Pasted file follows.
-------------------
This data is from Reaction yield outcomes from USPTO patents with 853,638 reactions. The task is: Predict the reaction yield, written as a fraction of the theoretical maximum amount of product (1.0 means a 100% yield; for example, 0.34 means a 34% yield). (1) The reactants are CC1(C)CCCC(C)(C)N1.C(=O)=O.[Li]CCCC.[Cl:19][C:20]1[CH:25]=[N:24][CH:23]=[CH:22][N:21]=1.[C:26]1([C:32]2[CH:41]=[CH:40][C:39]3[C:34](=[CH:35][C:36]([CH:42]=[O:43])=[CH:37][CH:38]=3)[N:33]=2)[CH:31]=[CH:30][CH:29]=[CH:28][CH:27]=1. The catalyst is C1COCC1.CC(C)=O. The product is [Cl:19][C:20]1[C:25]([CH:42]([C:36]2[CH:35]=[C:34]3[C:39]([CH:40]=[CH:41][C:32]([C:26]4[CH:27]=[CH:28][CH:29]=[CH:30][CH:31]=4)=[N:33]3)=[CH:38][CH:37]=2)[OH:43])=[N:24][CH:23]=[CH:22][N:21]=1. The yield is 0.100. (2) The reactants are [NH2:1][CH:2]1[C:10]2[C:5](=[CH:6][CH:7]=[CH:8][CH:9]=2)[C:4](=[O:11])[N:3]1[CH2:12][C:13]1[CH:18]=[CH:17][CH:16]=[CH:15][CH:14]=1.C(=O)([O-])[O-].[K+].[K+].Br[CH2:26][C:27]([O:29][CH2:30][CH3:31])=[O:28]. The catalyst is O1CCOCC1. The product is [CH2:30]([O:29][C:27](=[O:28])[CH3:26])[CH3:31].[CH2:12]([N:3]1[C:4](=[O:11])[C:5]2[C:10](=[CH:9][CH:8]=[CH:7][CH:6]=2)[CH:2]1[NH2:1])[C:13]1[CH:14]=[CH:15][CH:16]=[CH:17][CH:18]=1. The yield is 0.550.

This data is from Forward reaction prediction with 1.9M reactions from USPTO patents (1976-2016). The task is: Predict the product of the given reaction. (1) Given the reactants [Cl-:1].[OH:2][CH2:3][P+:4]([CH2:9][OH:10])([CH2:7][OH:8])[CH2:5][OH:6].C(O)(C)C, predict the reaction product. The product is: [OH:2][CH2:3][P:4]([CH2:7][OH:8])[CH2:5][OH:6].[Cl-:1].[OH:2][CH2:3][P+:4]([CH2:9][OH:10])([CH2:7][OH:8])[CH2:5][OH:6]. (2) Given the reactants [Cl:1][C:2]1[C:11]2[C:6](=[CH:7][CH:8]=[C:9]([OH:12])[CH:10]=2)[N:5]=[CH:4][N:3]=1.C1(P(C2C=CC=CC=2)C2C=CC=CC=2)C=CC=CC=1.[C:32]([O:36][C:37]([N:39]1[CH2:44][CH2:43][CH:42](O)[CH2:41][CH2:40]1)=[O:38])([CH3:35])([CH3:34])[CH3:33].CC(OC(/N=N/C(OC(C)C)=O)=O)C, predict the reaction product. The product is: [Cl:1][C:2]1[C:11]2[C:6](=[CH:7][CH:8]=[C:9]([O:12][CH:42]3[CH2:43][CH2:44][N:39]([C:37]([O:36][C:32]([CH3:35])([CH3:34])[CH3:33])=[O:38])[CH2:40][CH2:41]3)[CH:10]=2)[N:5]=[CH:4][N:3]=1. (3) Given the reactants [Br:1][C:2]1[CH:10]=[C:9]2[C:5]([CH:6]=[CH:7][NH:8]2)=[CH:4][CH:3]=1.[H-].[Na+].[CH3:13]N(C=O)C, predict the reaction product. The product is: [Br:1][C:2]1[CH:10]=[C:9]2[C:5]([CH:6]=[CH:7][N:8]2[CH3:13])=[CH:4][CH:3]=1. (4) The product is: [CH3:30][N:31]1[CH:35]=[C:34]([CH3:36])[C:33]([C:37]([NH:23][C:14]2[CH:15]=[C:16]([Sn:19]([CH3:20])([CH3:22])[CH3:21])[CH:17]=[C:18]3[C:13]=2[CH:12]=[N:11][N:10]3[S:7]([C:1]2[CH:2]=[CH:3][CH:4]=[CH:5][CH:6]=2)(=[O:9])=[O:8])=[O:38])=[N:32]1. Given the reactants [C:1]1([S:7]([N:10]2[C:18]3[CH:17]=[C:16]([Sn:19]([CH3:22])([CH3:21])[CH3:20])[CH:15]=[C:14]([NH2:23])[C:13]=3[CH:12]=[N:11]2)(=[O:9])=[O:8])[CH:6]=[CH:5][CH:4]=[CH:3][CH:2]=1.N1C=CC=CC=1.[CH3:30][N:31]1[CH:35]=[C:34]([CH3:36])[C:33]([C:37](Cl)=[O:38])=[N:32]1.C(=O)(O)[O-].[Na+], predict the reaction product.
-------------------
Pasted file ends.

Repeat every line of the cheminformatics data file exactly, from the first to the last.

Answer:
This data is from Reaction yield outcomes from USPTO patents with 853,638 reactions. The task is: Predict the reaction yield, written as a fraction of the theoretical maximum amount of product (1.0 means a 100% yield; for example, 0.34 means a 34% yield). (1) The reactants are CC1(C)CCCC(C)(C)N1.C(=O)=O.[Li]CCCC.[Cl:19][C:20]1[CH:25]=[N:24][CH:23]=[CH:22][N:21]=1.[C:26]1([C:32]2[CH:41]=[CH:40][C:39]3[C:34](=[CH:35][C:36]([CH:42]=[O:43])=[CH:37][CH:38]=3)[N:33]=2)[CH:31]=[CH:30][CH:29]=[CH:28][CH:27]=1. The catalyst is C1COCC1.CC(C)=O. The product is [Cl:19][C:20]1[C:25]([CH:42]([C:36]2[CH:35]=[C:34]3[C:39]([CH:40]=[CH:41][C:32]([C:26]4[CH:27]=[CH:28][CH:29]=[CH:30][CH:31]=4)=[N:33]3)=[CH:38][CH:37]=2)[OH:43])=[N:24][CH:23]=[CH:22][N:21]=1. The yield is 0.100. (2) The reactants are [NH2:1][CH:2]1[C:10]2[C:5](=[CH:6][CH:7]=[CH:8][CH:9]=2)[C:4](=[O:11])[N:3]1[CH2:12][C:13]1[CH:18]=[CH:17][CH:16]=[CH:15][CH:14]=1.C(=O)([O-])[O-].[K+].[K+].Br[CH2:26][C:27]([O:29][CH2:30][CH3:31])=[O:28]. The catalyst is O1CCOCC1. The product is [CH2:30]([O:29][C:27](=[O:28])[CH3:26])[CH3:31].[CH2:12]([N:3]1[C:4](=[O:11])[C:5]2[C:10](=[CH:9][CH:8]=[CH:7][CH:6]=2)[CH:2]1[NH2:1])[C:13]1[CH:14]=[CH:15][CH:16]=[CH:17][CH:18]=1. The yield is 0.550.

This data is from Forward reaction prediction with 1.9M reactions from USPTO patents (1976-2016). The task is: Predict the product of the given reaction. (1) Given the reactants [Cl-:1].[OH:2][CH2:3][P+:4]([CH2:9][OH:10])([CH2:7][OH:8])[CH2:5][OH:6].C(O)(C)C, predict the reaction product. The product is: [OH:2][CH2:3][P:4]([CH2:7][OH:8])[CH2:5][OH:6].[Cl-:1].[OH:2][CH2:3][P+:4]([CH2:9][OH:10])([CH2:7][OH:8])[CH2:5][OH:6]. (2) Given the reactants [Cl:1][C:2]1[C:11]2[C:6](=[CH:7][CH:8]=[C:9]([OH:12])[CH:10]=2)[N:5]=[CH:4][N:3]=1.C1(P(C2C=CC=CC=2)C2C=CC=CC=2)C=CC=CC=1.[C:32]([O:36][C:37]([N:39]1[CH2:44][CH2:43][CH:42](O)[CH2:41][CH2:40]1)=[O:38])([CH3:35])([CH3:34])[CH3:33].CC(OC(/N=N/C(OC(C)C)=O)=O)C, predict the reaction product. The product is: [Cl:1][C:2]1[C:11]2[C:6](=[CH:7][CH:8]=[C:9]([O:12][CH:42]3[CH2:43][CH2:44][N:39]([C:37]([O:36][C:32]([CH3:35])([CH3:34])[CH3:33])=[O:38])[CH2:40][CH2:41]3)[CH:10]=2)[N:5]=[CH:4][N:3]=1. (3) Given the reactants [Br:1][C:2]1[CH:10]=[C:9]2[C:5]([CH:6]=[CH:7][NH:8]2)=[CH:4][CH:3]=1.[H-].[Na+].[CH3:13]N(C=O)C, predict the reaction product. The product is: [Br:1][C:2]1[CH:10]=[C:9]2[C:5]([CH:6]=[CH:7][N:8]2[CH3:13])=[CH:4][CH:3]=1. (4) The product is: [CH3:30][N:31]1[CH:35]=[C:34]([CH3:36])[C:33]([C:37]([NH:23][C:14]2[CH:15]=[C:16]([Sn:19]([CH3:20])([CH3:22])[CH3:21])[CH:17]=[C:18]3[C:13]=2[CH:12]=[N:11][N:10]3[S:7]([C:1]2[CH:2]=[CH:3][CH:4]=[CH:5][CH:6]=2)(=[O:9])=[O:8])=[O:38])=[N:32]1. Given the reactants [C:1]1([S:7]([N:10]2[C:18]3[CH:17]=[C:16]([Sn:19]([CH3:22])([CH3:21])[CH3:20])[CH:15]=[C:14]([NH2:23])[C:13]=3[CH:12]=[N:11]2)(=[O:9])=[O:8])[CH:6]=[CH:5][CH:4]=[CH:3][CH:2]=1.N1C=CC=CC=1.[CH3:30][N:31]1[CH:35]=[C:34]([CH3:36])[C:33]([C:37](Cl)=[O:38])=[N:32]1.C(=O)(O)[O-].[Na+], predict the reaction product.